The Lexicon of a Motorcycle Rideraustindoty | July 31, 2020 | 0 | History , Lists , Riding
Things People Say Who Ride Motorcycles – Their Slang
So you got your own bike and have become pretty handy with riding it. But lately you’ve been hearing all sorts of terms and lingos you’re unfamiliar with. The riders you’ve been cruising with have been using all sorts of words you haven’t heard before. What are they saying? Like any speciality, motorcycles and their riders have a whole language and lexicon of words of their own. Trying to learn and know what they all mean can be intimidating. But it’s all right. We’ve compiled a list of the most commonly used words used on the road, along each of their definitions, to bring you up to speed.
ADV, short for “adventure”, often refers to a type of bike, those types of bikes that can be taken on and off road. This can be a dirt bike that has been modified to be able to ride on commercial roads. Riders can also sometimes refer to these bikes as dual sport or enduro bikes.
AMA refers to the American Motorcyclist Association, a large group that puts on races and rallies for riders across the country. They also work as lobbyists from time to time, advocating for laws beneficial to riders.
Ape Hangers or “Apes” are the long, vertical handlebars usually found on cruisers.
ATGATT/“AT-GATT stands for “ALL THE GEAR, ALL THE TIME”. Pretty self-explanatory. Where all your gear, all the time.
Big Twin is a large Harley-Davidson motorcycle.
Biker can be a bit more particular. Yes, it can refer to anyone that does ride a bike. However, within the terminology of those who actually ride motorcycles, it mostly just refers to a rider who is in a biker club or gang. Be careful who you do and don’t call a biker.
Bobbers are customized bikes. It stems from the practice of trimming, or “bobbing”, fenders and seats on bikes to a very minimal style.
Bullet Bike is a term most often used by those who don’t ride. What they are really trying to say is “sport-bike”.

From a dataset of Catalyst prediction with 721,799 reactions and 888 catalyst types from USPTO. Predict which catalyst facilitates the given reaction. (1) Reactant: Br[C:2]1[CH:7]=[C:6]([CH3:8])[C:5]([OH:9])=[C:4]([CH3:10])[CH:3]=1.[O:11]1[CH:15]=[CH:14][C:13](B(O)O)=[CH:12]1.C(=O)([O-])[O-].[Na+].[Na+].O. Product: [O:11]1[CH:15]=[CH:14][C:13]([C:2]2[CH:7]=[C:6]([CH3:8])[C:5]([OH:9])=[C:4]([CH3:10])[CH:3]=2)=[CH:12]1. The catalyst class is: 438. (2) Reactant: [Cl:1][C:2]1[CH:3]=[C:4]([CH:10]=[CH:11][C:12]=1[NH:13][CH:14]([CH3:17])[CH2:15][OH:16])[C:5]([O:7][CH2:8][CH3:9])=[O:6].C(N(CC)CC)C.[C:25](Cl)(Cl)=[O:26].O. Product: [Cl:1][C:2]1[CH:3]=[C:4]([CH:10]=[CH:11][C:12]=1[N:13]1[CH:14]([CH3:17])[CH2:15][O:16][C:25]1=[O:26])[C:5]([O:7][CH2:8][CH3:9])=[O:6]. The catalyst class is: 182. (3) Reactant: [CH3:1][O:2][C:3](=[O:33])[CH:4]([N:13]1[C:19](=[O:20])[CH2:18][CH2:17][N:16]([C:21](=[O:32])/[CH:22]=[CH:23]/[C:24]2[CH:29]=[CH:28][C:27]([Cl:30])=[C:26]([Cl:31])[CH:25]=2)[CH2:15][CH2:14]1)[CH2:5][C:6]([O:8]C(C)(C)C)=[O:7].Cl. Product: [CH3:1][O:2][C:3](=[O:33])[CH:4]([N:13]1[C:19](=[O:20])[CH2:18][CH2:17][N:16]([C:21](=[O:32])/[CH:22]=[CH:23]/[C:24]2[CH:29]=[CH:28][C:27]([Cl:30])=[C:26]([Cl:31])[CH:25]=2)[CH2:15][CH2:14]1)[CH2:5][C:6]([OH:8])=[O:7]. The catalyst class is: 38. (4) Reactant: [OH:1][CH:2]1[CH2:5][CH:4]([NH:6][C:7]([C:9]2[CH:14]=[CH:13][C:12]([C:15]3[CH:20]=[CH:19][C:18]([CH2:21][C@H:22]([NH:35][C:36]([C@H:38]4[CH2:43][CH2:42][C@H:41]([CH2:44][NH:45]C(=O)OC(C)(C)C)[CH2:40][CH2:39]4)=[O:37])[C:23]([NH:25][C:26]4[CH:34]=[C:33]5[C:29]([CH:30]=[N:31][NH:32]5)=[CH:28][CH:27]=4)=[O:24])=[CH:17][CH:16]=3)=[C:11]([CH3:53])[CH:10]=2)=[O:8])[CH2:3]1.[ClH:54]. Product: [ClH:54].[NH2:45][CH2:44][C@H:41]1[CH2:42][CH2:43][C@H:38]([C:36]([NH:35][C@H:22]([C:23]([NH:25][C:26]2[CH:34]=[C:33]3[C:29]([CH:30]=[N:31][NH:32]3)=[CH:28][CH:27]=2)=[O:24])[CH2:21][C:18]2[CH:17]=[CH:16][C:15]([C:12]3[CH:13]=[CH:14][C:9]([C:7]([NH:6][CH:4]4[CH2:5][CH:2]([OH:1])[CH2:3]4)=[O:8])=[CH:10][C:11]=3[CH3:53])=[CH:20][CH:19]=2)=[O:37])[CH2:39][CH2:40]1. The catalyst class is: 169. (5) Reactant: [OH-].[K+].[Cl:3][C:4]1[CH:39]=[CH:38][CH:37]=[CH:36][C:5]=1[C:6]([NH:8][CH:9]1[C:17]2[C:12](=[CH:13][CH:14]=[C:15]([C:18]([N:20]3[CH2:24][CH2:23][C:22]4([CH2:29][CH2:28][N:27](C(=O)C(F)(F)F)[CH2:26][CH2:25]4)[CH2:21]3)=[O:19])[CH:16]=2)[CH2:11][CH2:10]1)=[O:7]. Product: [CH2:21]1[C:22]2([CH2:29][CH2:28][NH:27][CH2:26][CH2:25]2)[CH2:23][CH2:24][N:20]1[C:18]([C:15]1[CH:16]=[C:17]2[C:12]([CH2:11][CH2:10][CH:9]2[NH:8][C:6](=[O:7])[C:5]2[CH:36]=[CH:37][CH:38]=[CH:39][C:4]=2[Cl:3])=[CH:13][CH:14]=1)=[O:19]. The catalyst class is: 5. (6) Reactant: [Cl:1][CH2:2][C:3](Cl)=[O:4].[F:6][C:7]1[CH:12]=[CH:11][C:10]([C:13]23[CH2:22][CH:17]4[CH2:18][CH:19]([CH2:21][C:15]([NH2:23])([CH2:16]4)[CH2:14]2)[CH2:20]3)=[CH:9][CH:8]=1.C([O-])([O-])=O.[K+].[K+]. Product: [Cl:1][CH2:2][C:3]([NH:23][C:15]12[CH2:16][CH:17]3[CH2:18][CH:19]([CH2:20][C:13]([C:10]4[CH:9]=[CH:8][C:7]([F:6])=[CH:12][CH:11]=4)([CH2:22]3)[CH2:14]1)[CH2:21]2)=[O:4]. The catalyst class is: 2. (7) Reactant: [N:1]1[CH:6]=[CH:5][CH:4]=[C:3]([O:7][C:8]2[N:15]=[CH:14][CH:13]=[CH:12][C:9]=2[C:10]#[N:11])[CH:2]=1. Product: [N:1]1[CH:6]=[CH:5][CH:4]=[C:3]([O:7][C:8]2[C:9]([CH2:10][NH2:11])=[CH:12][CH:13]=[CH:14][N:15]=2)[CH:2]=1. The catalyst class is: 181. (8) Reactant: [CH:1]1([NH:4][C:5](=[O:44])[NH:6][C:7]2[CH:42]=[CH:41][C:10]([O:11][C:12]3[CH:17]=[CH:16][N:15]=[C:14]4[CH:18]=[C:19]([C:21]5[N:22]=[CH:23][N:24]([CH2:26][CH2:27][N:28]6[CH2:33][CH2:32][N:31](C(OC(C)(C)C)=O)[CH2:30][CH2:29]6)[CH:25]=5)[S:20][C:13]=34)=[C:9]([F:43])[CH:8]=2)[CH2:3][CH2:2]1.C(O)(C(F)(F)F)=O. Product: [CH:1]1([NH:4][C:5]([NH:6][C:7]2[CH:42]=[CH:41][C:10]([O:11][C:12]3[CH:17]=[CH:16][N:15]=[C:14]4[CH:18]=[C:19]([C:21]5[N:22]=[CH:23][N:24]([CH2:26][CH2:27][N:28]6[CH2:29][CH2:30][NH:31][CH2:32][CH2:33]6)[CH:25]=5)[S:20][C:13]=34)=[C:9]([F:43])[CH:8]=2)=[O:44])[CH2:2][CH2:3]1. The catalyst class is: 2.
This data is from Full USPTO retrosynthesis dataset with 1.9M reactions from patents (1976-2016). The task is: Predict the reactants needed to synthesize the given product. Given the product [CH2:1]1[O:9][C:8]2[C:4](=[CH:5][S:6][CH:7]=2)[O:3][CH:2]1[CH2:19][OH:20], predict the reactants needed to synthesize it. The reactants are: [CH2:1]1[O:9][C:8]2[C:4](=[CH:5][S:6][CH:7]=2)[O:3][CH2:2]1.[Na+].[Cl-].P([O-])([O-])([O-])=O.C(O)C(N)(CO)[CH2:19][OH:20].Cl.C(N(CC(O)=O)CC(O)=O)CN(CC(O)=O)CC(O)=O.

Cage or Cager is slang for a car and their driver.
Choke is what it sounds like. It “chokes” your engine, controlling the amount of air flow. This is helpful when your engine is cold and needs a higher ratio of fuel in order to heat up.
CC and CI are two different for the Displacement of an engine, or the size of an engine. CC, commonly used by bike manufacturers in Europe and Asia, stands for cubic-centimeters, while CI, more often used in the United States, stands for cubic-inches.
Chopper is almost any cruiser with extended forks. Other distinctive traits of a chopper can be a loud engine and a fat rear tire.
Cogs is a cooler sounding word for the gears in your transmission.
DILLIGAF, “Does It Look Like I Give A F*ck”. Use this at your own discretion.
Dresser is a term reserved for touring bikes with fancy saddles and windscreens.
Fairings are windscreens and other plastic parts near the front of the bike.
Farkles are any extra editions added to your bike. Things like extra lights, a GPS system, heated grips, etc.
Gearbox, or simply Box, is slang for transmission.
Get-off is a minor crash and when the rider has to get off the bike. An ideal crash if there ever was one.